- I’m able to eat nutritious lunches and honor my grazing with frequent little fresh snacks. Sometimes I have a picnic lunch.
- My (four-legged) co-workers are always enthusiastic listeners and encourage my big dreams and great ideas.
- I can schedule my break times for low tide.
- I have total control of the environment: temperature, music, lighting
- I can choose to run errands while everyone else is at work and work while they are fighting crowds and traffic. Same goes for the gym, bank, post office, movie theaters and restaurants. I can do those things while the crowd is at work and work at home while the crowd is at the gym, bank, post office and market.
- If my family or friends need me, I can be there for them and work from a hospital waiting room, airport or mountain top.
- My socks don’t have to match. As a matter of fact, I don’t even have to wear socks.
- I don’t have to take off work to schedule repairs and deliveries. I can throw in a load of laundry or start a pot of soup in the middle of the day. When others are spending their off-time doing household chores, I’m playing.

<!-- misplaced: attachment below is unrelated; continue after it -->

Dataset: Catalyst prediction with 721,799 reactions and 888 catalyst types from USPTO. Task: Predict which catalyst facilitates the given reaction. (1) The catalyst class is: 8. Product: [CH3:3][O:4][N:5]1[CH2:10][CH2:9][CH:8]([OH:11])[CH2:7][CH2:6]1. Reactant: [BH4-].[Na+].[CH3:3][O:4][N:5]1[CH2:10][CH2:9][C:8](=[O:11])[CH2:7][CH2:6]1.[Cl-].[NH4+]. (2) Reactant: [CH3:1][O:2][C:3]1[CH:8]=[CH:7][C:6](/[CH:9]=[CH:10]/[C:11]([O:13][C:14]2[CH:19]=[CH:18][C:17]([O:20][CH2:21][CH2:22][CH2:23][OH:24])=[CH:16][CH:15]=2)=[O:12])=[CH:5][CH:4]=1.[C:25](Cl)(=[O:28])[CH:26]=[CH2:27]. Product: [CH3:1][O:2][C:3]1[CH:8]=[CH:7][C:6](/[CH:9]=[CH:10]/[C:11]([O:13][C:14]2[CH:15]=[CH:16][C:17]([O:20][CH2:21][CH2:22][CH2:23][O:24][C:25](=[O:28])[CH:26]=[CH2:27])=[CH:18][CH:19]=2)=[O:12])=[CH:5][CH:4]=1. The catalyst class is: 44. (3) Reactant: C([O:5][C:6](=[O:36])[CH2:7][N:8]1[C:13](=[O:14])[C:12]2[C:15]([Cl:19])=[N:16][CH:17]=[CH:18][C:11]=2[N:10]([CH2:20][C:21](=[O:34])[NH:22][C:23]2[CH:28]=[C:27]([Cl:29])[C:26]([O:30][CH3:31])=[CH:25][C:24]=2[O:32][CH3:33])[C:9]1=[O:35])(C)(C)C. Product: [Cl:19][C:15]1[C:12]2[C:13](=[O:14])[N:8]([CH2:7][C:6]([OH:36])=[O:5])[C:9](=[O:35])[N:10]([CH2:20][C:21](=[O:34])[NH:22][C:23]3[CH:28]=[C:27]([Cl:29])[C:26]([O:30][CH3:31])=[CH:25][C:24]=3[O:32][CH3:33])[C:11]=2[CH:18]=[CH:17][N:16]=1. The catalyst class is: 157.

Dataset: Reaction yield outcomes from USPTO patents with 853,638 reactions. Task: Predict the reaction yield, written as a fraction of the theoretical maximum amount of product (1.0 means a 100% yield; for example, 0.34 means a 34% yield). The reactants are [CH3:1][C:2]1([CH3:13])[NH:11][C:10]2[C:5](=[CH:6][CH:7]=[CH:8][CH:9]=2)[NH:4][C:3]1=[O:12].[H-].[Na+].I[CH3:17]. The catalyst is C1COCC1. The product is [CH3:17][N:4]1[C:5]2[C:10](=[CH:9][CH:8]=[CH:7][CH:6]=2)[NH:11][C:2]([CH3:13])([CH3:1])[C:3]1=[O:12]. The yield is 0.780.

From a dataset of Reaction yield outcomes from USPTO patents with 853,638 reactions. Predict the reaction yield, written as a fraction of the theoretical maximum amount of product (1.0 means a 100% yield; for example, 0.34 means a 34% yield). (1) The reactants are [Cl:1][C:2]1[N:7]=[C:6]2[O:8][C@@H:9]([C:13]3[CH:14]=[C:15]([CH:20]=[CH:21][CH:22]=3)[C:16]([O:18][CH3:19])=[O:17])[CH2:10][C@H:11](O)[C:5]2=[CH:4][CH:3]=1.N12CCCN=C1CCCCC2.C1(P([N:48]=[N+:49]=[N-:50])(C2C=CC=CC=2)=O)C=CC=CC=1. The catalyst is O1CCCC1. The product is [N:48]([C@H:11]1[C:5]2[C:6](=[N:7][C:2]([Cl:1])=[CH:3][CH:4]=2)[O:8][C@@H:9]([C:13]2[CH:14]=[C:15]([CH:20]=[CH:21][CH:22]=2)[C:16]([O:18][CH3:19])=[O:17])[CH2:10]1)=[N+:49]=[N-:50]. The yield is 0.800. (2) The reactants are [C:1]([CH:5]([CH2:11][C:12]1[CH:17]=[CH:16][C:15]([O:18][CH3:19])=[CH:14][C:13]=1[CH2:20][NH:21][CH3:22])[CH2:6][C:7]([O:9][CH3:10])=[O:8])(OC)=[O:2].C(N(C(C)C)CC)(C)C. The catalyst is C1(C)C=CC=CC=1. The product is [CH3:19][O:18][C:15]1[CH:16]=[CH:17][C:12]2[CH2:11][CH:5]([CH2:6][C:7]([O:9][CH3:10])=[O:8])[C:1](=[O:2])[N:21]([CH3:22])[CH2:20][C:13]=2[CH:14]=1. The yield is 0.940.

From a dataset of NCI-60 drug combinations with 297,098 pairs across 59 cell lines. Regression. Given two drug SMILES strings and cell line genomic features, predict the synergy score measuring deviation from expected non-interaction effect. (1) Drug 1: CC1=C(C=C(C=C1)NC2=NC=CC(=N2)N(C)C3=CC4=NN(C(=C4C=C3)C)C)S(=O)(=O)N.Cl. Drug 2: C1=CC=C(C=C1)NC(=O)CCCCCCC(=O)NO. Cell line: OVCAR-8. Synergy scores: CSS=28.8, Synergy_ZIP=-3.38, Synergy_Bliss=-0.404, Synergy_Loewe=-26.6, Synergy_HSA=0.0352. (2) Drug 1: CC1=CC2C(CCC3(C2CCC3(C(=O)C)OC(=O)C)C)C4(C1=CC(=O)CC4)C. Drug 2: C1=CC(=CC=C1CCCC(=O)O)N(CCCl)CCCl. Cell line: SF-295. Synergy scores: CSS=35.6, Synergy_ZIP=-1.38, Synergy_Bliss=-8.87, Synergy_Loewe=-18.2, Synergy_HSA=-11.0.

Do these things pull me away from my work? Not at all. When people complain about the distractions of working at home, I think they must not love what they do because when you’re in your element, you are 100% present.
What are some of the advantages you find in working from home? If you haven’t started your small business yet, what benefits of working from home are you looking forward to?
Do you have so many ideas for starting a new business that you have trouble focusing on any of them?
Do you have so many ideas that you have trouble focusing on any of them? If so, you have a lot of creative company. This past week, I’ve spoken with each of the attendees of the upcoming Inspired Livelihood Obstacle Busting Mastermind.
Every one of them had more than one idea, some had many.
“I have too many ideas” is a common complaint of creative entrepreneurs. Being an idea generator is a gift but it can have you running in place if you aren’t able to effectively launch any of them because you are too scattered. It is absolutely possible to run several businesses successfully but just like juggling oranges, you have to start with what you can handle and add more as your confidence and competence grow.